Ali sat at the foot of the ring where, as a 22-year-old named Cassius Clay, he upset 7-1 odds to defeat Sonny Liston on 25 February 1964.
The decor, ambience and lighting of the fight were recreated in an amphitheatre at the Miami Beach Convention Centre.
The evening, billed as A Night to Celebrate the Champ, marked the US release of GOAT – Greatest Of All Time – a 34kg, 800-page book of photographs, artwork, articles and essays about the boxing legend.
Dressed in a yellow pullover, Ali, now 61 and suffering from Parkinson’s disease, was smiling and emotional at times during the tribute.
“Ali was my hero,” said Benedikt Taschen, the German editor of GOAT, recalling how in the 1960s he would get up in the middle of the night to watch Ali’s fights on television.
Ali contested more than 60 bouts in an 18-year career, with a record of 56 victories and five defeats.
He won the heavyweight championship three times.
Former trainer Angelo Dundee, current manager Bernie Yuman, friends, photographers and journalists who closely followed the boxer’s life, all took their turn in the ring which doubled as a stage, before thousands of invited guests.
Actor Will Smith, who portrayed Ali in the film of the same name, acted as spokesman for the boxer during the evening. “He told me I was almost pretty enough to play Muhammad Ali,” Smith joked, in a reference to Ali’s famous bragging.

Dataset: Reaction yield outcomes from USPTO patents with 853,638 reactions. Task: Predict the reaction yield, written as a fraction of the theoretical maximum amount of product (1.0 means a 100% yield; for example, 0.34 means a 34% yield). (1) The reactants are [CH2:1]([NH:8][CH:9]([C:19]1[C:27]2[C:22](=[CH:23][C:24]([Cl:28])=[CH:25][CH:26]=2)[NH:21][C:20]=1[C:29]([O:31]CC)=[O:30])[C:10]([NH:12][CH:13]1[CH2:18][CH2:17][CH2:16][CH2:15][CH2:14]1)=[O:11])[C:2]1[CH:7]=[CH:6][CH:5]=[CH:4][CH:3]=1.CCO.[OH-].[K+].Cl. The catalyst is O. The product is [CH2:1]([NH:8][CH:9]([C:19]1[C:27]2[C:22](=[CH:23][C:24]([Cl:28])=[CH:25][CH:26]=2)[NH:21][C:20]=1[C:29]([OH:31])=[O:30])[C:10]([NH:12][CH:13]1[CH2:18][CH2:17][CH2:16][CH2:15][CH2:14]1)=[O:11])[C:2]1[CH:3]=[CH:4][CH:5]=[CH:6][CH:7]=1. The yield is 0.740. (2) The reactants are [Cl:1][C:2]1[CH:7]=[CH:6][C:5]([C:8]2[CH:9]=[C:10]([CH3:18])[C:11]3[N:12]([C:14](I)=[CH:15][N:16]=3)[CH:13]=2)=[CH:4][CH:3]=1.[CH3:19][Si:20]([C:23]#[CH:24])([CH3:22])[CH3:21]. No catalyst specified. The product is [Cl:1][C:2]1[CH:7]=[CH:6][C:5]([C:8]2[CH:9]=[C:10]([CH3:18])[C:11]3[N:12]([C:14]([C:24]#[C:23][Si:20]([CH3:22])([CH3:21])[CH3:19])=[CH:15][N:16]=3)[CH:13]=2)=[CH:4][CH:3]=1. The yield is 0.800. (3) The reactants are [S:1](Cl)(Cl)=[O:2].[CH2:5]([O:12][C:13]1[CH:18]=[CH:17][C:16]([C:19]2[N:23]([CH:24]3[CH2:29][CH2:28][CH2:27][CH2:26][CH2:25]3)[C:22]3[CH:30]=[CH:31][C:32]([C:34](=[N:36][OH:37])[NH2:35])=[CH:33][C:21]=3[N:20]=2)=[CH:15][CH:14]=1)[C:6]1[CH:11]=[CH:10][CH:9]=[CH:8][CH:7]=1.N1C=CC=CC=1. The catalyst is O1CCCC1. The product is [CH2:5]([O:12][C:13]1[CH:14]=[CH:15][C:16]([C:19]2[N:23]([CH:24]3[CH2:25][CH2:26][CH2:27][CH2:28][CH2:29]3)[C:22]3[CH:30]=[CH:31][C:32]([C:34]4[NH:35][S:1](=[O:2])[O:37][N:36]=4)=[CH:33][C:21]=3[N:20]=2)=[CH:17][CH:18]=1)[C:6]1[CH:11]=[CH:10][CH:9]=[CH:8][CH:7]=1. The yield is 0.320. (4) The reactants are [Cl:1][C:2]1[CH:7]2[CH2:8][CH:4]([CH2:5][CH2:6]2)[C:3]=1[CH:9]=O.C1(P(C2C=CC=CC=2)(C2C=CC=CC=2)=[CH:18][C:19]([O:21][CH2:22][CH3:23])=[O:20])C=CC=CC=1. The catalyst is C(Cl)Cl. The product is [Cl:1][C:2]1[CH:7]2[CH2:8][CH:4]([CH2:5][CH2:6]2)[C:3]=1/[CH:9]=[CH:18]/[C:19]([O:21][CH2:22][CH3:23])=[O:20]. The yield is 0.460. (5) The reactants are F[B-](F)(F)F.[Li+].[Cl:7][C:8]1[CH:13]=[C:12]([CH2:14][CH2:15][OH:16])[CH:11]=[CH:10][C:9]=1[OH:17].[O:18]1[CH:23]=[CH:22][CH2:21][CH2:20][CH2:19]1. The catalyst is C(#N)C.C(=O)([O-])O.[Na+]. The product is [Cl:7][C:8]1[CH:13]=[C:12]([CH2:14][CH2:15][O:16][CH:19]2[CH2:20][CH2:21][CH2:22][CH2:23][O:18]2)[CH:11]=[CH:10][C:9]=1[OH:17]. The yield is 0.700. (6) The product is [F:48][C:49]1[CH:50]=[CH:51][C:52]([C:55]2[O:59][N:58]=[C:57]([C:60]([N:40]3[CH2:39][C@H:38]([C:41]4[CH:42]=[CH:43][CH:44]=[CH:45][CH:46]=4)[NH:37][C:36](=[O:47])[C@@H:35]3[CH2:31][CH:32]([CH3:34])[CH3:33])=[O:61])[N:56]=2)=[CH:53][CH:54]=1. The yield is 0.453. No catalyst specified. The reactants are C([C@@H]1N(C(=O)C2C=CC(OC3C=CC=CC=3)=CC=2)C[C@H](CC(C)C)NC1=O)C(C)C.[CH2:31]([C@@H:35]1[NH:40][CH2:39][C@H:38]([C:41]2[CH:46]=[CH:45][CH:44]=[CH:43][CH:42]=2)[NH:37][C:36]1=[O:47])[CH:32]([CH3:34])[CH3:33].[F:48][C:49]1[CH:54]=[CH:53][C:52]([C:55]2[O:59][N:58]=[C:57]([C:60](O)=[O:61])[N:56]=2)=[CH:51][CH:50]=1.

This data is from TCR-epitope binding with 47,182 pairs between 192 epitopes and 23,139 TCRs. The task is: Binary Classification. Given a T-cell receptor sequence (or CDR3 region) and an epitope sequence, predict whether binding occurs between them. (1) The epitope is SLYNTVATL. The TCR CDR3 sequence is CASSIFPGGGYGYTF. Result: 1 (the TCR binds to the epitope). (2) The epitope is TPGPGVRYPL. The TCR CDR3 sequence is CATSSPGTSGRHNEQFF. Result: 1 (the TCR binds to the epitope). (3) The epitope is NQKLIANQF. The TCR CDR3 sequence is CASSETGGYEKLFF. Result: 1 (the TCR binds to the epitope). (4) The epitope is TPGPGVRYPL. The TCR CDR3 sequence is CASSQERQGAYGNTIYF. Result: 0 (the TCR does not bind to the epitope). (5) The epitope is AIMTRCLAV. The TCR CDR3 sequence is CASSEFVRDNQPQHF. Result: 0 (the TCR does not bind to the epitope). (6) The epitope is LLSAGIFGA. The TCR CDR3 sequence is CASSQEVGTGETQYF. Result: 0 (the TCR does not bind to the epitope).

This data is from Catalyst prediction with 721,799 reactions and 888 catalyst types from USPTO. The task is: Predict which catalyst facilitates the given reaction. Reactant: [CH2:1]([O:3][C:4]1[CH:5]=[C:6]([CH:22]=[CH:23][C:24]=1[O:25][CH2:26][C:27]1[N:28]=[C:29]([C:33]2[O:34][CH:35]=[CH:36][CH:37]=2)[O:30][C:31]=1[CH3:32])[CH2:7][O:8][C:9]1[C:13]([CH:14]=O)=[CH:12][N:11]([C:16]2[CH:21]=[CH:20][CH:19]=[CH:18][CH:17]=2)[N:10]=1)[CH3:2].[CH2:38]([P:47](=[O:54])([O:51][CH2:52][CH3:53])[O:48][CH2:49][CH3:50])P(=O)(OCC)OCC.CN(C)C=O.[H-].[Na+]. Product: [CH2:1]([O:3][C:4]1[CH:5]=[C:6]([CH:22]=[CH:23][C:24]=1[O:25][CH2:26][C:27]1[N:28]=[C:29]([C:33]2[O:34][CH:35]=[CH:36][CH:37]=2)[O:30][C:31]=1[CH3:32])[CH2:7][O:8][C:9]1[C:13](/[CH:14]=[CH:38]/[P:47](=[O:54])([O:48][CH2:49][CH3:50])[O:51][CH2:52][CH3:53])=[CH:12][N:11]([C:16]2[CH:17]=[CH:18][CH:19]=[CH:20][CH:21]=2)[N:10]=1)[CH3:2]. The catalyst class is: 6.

“Ali is my hero, and yours,” said Smith. “We met in 1957. What a great time. He was the greatest, and he is still the greatest,” said Dundee.
“He is the most recognisable living icon on the planet,” Yuman said.
The tribute and book release featured videos and photos of the champion and recordings of his famous boasts – many of which caused Ali to smile.
“Muhammad Ali is the most recognisable living icon on the planet“
The most salient phrase of the evening, ubiquitous on shirts and banners throughout the hall, was Ali’s famous words describing his boxing style: “Float like a butterfly, sting like a bee.”
Considered one of the best athletes ever, Ali was known for “dancing” in the ring – shuffling his powerful legs while delivering blows – for haranguing banter in the ring and outrageous, often poetic boasts to the press.
But he is also remembered for his actions outside the ring. As
the first national figure to speak out against the war in Vietnam, he nearly sacrificed his career by refusing to be drafted.
Stripped of his championship title, his passport and all his boxing licences and facing a five-year prison term, Ali did not fight for two and a half years.
The Supreme Court ultimately reversed his conviction and Ali staged a comeback that saw some of his most famous fights, such as the Rumble in the Jungle match-up with George Foreman in the former Zaire, in which Ali was pounded for seven rounds before knocking Foreman out in the eighth.
Now retired, Ali lives in Michigan with his fourth wife, Lonnie.